We all know that the list of detrimental effects of pollution is an extremely long one. A recent discovery just added another one to that list: mosquitoes eating plastic. But how and why does that impact the rest of the environment? Mosquito larvae develop in water, which is more often than not, polluted. The larvae then feed on small pieces of plastic, or microplastics, that are in the water. Microplastics are less than 5 millimeters in diameter but still manage to pose a very large threat. The contamination begins when they are eaten by animals living on land. The animals that eat the larvae, or even the adult mosquitoes, are then contaminated with the plastic that was in the mosquitoes..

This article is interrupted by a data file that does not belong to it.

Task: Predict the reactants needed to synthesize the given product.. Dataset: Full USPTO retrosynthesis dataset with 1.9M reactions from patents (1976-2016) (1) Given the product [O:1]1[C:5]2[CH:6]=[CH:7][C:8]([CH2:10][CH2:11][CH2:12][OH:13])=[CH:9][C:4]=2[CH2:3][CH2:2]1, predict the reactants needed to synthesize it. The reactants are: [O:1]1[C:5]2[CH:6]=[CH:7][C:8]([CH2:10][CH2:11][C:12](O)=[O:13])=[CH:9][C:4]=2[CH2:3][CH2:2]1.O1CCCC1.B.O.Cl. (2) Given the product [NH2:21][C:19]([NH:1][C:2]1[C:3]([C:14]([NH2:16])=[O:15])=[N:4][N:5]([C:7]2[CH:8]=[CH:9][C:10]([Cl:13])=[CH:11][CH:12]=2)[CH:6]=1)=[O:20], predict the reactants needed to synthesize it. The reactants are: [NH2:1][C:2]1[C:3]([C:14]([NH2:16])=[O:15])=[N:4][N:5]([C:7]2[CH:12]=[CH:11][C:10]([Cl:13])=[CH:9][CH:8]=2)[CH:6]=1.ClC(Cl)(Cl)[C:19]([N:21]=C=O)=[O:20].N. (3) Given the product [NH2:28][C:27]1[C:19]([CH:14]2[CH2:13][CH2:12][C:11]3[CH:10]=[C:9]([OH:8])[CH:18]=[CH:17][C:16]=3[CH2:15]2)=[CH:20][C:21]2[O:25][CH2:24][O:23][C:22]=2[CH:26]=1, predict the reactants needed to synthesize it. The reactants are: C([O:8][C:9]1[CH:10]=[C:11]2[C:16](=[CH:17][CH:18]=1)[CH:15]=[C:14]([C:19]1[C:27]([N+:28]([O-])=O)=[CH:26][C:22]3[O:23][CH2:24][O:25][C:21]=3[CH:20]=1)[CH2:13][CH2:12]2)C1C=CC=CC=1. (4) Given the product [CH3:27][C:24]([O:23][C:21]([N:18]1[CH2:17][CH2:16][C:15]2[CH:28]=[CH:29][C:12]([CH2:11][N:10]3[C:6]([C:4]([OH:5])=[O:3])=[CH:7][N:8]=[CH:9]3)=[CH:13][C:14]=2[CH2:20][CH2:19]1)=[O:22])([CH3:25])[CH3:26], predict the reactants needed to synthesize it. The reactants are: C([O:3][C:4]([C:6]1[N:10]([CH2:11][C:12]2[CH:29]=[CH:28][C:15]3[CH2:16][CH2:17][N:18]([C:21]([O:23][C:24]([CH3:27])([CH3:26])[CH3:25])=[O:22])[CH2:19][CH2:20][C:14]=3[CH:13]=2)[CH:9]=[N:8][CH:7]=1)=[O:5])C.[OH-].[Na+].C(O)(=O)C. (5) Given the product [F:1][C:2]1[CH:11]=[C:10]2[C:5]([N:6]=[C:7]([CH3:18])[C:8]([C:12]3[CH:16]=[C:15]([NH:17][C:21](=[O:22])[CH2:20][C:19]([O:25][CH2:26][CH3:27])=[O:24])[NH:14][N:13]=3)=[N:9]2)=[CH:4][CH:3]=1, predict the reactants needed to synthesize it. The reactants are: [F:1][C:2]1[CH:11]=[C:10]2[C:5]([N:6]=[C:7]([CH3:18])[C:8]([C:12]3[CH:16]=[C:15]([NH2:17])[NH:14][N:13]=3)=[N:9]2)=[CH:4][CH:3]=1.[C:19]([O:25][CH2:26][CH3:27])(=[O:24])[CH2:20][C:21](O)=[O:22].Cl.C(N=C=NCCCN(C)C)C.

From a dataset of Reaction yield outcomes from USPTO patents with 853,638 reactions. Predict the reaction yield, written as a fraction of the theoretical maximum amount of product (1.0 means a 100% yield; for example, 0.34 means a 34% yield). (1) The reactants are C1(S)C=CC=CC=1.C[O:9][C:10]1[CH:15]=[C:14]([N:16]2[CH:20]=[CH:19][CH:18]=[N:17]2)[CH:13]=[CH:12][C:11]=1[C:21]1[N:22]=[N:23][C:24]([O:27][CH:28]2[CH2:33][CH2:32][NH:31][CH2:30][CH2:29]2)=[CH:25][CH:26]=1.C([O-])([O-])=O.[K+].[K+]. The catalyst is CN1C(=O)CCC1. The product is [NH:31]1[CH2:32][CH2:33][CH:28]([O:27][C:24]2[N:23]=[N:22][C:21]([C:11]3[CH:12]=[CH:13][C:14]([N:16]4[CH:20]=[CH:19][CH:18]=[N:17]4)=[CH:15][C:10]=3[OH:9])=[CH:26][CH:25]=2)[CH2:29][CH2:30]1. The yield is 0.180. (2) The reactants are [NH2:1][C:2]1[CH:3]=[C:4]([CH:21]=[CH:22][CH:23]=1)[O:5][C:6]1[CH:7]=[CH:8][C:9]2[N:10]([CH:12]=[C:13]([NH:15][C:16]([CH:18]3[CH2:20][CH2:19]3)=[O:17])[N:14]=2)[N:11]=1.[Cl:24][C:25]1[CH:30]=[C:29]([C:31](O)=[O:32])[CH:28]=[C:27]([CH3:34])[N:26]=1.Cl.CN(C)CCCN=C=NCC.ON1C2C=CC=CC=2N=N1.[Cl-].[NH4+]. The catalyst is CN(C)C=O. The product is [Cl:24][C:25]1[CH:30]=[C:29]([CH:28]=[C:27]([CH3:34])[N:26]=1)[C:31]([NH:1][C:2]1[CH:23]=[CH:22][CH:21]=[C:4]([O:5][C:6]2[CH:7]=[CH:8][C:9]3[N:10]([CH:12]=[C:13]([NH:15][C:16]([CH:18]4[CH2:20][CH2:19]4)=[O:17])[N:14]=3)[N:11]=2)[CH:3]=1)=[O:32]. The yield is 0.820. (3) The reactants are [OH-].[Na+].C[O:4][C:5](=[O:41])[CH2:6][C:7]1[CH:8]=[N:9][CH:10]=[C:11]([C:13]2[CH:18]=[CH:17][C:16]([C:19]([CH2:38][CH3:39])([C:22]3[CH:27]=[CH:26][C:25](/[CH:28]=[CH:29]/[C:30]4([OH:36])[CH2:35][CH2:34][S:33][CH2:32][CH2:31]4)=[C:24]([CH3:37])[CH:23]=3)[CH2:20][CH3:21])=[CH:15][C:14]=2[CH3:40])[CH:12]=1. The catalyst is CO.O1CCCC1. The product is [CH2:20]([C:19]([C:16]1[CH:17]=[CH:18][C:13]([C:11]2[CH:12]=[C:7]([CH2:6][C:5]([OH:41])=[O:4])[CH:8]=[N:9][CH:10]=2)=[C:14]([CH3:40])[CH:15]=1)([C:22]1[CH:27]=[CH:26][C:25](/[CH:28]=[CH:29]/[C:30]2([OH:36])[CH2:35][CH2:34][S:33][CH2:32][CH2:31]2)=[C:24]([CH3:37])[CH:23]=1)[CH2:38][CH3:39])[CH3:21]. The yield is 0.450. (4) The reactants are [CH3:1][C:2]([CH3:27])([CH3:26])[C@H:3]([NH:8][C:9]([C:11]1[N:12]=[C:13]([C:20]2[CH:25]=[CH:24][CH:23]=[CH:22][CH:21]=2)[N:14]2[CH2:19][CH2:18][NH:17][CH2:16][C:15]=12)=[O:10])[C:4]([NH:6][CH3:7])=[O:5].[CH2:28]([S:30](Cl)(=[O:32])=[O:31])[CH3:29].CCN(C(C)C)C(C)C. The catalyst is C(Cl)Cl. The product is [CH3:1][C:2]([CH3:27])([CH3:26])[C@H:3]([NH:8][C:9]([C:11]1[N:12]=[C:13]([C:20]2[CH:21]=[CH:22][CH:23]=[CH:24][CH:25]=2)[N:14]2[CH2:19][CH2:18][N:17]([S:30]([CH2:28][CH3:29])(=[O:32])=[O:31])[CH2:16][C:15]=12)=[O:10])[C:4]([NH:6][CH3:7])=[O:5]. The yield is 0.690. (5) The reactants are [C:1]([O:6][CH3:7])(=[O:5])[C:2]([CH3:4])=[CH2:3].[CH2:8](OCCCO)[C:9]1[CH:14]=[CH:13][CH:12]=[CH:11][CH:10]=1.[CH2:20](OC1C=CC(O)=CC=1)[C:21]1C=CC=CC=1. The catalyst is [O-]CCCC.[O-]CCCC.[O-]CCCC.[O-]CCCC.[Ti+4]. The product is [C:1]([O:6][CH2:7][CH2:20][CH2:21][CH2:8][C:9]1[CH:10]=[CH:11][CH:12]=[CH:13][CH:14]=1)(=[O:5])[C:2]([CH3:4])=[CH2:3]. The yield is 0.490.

Having the plastic in their system is a huge threat to their health, as well as the health of other animals that are part of that food chain. Author of the study that uncovered this epidemic Amanda Callaghan stated that “For larger animals, plastics can block their guts. Plastics can have nasty chemicals sticking to the surface and concentrating on the plastic and then exposing the animals to chemicals of a higher concentration.” Because the animals that eat them are often lower on the food chain, the plastic pollution is then spread to the rest of the ecosystem and even environments that were previously not exposed to plastic. In order to combat some of this pollution, some countries and regions within the United States have banned microbeads that are found in toothpaste, face scrubs, and shower gels. While the results of the study are alarming, the good news is that it is highly unlikely that the mosquitoes could transfer the microplastics to humans.